A Tribute to Larry Falce
Wednesday, January 3, 2018 at 10:03
Sonny Lawrence


Sonny LawrenceNorth Face, San JacintoMany of you may know of Larry’s long-term involvement with the San Bernardino Mountain Search and Rescue team as a sheriff coordinator. However, I doubt many of you know how tough and devoted he was as a volunteer on the team before becoming a deputy sheriff.

In the 1970s the Mountain team commonly performed very difficult trainings such as the rock climbing route on the East Face of Mount Whitney in a day. We also climbed various routes on the north side of Mount San Jacinto. This side of the mountain is unique in having the greatest vertical rise for horizontal travel of any mountain in the contiguous states. In one day, a climber begins at 1000 feet elevation and then ascends 9000 vertical feet. This is usually done in the late winter or early spring on a deep consolidated snow tongue.

One year the team decided to ascend the Daugherty route. This was originally opened by members of the Riverside Mountain Rescue Unit. The climb was going well for the Mountain team. We passed the large chock stone at 6000 feet. We found our way into the ravine that is the Daugherty route. It was quite different than the other ravines the team had previously climbed on the north face. Instead of solid snow, gravel and rock; we were in a green, wet, mossy canyon. Eight or ten of us were climbing on the canyon left wall. I was in the middle. Larry was ahead of me. We were about 40 feet off the bottom of the canyon. Suddenly I see Larry flying by me. He looked like Superman, arms outstretched, head first flying down canyon. The look on his face is burned into my memory. Amazingly he rotated in mid-air such that his feet were first. He landed in 6 inches of water and slapped both arms on a big rock. This landing resulted in two broken wrists. But he was otherwise unharmed. Incredible! Of course, that ended our climb. There was no cell phone nor radio coverage in those days. So, we distributed his pack among the other members, splinted his wrists, fed and watered him and began the very slow descend. He was continually on belay. He had to be assisted past the simplest of maneuvers. Larry kept a great attitude and persevered down the mountain. We made it off in the wee hours of the night. X-rays divulged the two fractures. Each wrist was placed in a cast. Larry maintained a great attitude over the next 6 weeks as the team mercilessly teased him about maintaining his personal hygiene with a cast on each arm!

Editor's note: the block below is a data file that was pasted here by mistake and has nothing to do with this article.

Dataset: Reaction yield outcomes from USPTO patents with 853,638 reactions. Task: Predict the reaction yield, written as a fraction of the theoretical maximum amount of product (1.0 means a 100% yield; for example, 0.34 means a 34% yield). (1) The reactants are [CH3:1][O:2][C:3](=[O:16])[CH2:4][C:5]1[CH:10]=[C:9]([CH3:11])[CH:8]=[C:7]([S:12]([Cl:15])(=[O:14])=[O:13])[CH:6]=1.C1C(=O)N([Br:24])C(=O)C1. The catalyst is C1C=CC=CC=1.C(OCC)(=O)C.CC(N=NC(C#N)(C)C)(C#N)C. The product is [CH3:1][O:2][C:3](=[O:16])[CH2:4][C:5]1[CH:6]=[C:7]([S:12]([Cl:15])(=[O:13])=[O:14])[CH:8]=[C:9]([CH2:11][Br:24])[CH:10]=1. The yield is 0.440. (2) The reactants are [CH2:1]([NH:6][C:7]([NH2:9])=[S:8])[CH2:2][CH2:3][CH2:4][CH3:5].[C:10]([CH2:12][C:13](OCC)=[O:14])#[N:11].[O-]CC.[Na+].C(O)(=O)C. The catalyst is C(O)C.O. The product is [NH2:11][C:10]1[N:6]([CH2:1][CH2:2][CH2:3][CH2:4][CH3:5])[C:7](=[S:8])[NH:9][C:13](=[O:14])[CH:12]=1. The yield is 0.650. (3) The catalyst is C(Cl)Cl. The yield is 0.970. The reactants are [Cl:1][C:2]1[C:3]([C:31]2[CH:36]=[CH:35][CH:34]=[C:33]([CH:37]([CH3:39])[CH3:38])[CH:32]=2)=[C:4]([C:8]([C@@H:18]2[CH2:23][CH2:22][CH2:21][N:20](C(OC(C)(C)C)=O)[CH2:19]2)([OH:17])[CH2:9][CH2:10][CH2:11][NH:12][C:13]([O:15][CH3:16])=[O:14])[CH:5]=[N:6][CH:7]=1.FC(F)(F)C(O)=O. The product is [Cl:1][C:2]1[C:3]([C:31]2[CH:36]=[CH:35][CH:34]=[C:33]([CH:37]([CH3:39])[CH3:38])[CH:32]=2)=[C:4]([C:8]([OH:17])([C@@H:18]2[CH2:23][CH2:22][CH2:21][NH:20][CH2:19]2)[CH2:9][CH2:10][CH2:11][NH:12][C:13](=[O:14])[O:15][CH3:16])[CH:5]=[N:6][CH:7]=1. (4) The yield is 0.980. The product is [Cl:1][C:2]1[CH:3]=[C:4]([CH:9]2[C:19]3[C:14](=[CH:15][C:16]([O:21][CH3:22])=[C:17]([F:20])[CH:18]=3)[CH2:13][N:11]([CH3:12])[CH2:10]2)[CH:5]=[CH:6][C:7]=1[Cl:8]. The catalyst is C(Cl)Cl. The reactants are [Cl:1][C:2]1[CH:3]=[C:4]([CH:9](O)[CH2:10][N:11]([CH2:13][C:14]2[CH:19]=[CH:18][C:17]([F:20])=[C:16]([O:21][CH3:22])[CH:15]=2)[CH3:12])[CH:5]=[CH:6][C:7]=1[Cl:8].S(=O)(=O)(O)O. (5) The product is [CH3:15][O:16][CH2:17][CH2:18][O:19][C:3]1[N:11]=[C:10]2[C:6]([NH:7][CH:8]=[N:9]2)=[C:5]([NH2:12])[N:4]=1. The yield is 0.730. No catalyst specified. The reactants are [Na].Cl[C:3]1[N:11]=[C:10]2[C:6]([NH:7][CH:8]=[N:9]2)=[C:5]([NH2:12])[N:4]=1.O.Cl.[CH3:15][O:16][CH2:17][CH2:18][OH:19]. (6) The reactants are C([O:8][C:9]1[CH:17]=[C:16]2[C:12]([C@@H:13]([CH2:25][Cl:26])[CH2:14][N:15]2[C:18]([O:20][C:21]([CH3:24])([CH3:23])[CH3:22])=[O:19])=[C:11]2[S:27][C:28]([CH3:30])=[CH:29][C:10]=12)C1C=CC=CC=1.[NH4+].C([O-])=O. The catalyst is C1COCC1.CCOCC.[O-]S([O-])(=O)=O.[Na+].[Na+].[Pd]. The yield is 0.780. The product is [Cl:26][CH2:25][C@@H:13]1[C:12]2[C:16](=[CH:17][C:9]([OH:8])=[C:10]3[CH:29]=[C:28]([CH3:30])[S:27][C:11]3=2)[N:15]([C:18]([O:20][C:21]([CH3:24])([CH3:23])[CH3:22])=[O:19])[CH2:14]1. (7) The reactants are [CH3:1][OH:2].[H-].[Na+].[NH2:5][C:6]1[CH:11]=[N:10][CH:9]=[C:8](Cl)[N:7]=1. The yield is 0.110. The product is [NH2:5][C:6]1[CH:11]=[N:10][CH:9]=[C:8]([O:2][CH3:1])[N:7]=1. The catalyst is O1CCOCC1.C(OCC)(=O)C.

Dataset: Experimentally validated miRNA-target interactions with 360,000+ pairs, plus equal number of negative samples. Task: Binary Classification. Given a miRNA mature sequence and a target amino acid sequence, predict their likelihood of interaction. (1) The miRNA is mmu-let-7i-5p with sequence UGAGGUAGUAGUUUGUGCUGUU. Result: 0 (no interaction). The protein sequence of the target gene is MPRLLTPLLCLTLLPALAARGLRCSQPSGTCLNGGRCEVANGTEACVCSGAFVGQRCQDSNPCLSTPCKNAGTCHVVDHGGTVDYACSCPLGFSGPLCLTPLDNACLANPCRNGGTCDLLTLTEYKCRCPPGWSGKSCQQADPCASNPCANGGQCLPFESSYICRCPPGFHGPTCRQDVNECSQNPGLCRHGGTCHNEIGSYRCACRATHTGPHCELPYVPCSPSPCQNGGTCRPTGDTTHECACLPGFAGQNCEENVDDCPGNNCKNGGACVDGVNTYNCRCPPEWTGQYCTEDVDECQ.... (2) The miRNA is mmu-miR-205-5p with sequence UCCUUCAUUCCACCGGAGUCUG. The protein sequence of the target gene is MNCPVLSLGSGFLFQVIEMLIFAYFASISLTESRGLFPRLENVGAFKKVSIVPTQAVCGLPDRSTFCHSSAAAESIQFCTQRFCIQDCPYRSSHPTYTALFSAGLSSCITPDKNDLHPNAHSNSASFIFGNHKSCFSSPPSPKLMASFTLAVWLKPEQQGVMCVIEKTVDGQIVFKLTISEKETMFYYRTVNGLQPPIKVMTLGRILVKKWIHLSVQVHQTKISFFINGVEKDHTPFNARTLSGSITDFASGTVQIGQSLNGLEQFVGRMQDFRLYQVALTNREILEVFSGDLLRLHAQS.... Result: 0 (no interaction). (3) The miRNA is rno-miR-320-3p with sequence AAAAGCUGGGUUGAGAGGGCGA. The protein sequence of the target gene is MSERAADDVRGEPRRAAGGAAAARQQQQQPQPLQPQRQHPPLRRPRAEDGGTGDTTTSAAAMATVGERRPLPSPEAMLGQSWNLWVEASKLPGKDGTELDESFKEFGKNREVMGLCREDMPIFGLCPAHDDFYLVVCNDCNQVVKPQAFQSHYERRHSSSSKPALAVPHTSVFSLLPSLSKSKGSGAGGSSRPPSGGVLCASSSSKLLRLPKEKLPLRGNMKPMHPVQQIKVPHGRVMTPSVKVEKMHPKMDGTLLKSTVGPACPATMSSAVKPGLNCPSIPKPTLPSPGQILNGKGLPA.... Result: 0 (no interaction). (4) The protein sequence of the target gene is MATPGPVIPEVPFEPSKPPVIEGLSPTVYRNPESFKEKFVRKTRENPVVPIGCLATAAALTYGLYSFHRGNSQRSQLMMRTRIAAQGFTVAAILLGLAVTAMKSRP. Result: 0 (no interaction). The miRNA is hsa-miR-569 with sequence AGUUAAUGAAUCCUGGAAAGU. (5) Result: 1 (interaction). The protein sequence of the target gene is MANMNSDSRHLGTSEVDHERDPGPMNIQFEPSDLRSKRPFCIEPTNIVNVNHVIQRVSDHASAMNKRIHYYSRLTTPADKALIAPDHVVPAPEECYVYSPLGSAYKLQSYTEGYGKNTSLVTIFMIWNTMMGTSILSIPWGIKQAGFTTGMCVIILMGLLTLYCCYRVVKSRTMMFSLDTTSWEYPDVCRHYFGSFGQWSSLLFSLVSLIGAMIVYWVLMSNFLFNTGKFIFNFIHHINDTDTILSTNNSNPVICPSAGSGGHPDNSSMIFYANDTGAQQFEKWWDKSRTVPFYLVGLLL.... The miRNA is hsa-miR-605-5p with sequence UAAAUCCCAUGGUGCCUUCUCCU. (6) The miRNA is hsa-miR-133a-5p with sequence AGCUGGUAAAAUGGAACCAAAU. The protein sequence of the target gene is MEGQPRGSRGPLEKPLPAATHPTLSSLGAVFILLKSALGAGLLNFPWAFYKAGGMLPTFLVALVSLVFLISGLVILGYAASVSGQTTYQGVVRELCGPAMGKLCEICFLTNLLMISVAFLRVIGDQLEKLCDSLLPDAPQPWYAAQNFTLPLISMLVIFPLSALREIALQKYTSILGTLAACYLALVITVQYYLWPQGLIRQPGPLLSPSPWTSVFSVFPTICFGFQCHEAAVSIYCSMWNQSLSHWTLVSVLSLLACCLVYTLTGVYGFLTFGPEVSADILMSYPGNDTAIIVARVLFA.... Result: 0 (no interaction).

Very few volunteers or paid professionals have contributed the time and energy to SAR that Larry has. He will be greatly missed.

Article originally appeared on SBSAR.ORG (http://sbsar.org/).
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